After leaving Pitcairn Island, we continued northwest in the South Pacific Ocean for 3 days before arriving in Tahiti and Bora Bora, back to back. Both are islands in French Polynesia. We have been at sea for 9 days and couldn’t wait to stroll on a hard, stable surface.
TAHITI (February 26)
Tahiti is comprised of two volcanic islands connected by a small land bridge. The population is 180,000. We docked in the capital, Papeete, on the big island (Tahiti Nui), which serves as the capital for the whole of French Polynesia. The islands were originally settled by Polynesians thousands of years ago, and they still make up 70% of the inhabitants. The rest is European, Chinese, and mixed race.
The first recorded European visit was from Captain Wallis in 1767. Captain Cook’s first visit was in 1768. And, Captain Bligh of the HMS Bounty (before the Mutiny) visited for 5 months with his crew in 1788. Why so long? He came to Tahiti to purchase breadfruit trees that were bound for the plantations in the British West Indies. It was cheap eats for slaves. But, there was a glitch in the plan. He was told that the seedlings needed several months to become established, or they would not survive the journey.
The Bounty was at anchor for 5 months while the sailors enjoyed daily doses of drunken debauchery with the local ladies. Apparently, the Tahitians would trade sexual favors for a single metal nail, a material that was previously unknown but quickly valued on the island. The kind that keeps ships from falling apart. Bligh managed to get out of there while The Bounty was still seaworthy, barely. After hearing about the tantalizing women of Tahiti, later voyages always had a barrel of nails on their supply list before sailing.
Several of Bligh’s men fell in love, which explains why, after the Mutiny, they decided to take their chances back on Tahiti instead of leaving with Fletcher Christian to find a new place to live. You all know from reading my post on Pitcairn Island, how that worked out for them…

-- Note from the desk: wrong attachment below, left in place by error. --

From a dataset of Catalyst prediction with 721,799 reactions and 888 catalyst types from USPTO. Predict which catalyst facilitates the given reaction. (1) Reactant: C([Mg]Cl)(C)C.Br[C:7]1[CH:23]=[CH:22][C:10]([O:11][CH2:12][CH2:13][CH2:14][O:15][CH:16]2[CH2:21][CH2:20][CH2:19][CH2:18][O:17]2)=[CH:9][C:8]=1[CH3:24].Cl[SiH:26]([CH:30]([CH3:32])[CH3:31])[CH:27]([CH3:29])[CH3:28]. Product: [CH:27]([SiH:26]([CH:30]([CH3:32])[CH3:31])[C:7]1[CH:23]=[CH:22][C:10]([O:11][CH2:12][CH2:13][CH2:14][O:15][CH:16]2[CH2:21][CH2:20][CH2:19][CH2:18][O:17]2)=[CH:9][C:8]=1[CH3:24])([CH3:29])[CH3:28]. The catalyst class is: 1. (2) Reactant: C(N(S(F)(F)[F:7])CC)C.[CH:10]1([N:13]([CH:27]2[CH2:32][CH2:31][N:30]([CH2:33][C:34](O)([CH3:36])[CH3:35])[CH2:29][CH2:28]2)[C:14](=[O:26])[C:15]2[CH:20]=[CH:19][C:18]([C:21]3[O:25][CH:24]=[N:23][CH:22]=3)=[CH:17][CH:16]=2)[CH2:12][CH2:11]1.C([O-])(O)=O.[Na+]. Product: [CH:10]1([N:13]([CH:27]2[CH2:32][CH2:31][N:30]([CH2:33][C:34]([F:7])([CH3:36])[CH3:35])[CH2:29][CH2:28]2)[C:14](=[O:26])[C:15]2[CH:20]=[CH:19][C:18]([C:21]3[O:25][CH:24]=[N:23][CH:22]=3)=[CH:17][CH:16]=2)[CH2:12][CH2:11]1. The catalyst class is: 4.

In the 1790’s, thousands of whalers began landing at Tahiti during their fishing expeditions in the southern hemisphere. Their arrival, along with merchants from the penal colonies in Australia led to a further deterioration of “morality” in town. The crews introduced alcohol, firearms and illnesses. They encouraged rampant prostitution, which brought an epidemic of venereal disease. These first exchanges with westerners had catastrophic consequences for the Tahitian population. Thousands died.
The arrival of missionaries in 1797 marked a turning point for the island and has had a lasting impact on the culture to this day. By the 1820’s, the entire population converted to Protestantism. No more loose women making booty calls on the visiting ships. Human sacrifices became a no no. And, the natives were severely disciplined if caught praying to their traditional pagan gods. Some say the missionaries saved the Tahitians from certain annihilation in the early 1,800’s. Maybe so. Nowadays, the island is still largely Protestant, but traditional cultural practices are again intertwined. Except human sacrifice, which is still frowned upon. Cannibalism is somewhat tolerated. For example, our guide for the day ate Steve, and then claimed me as his new bride….
That is, until one of the other passengers called the cops, and my second husband was hauled off to jail…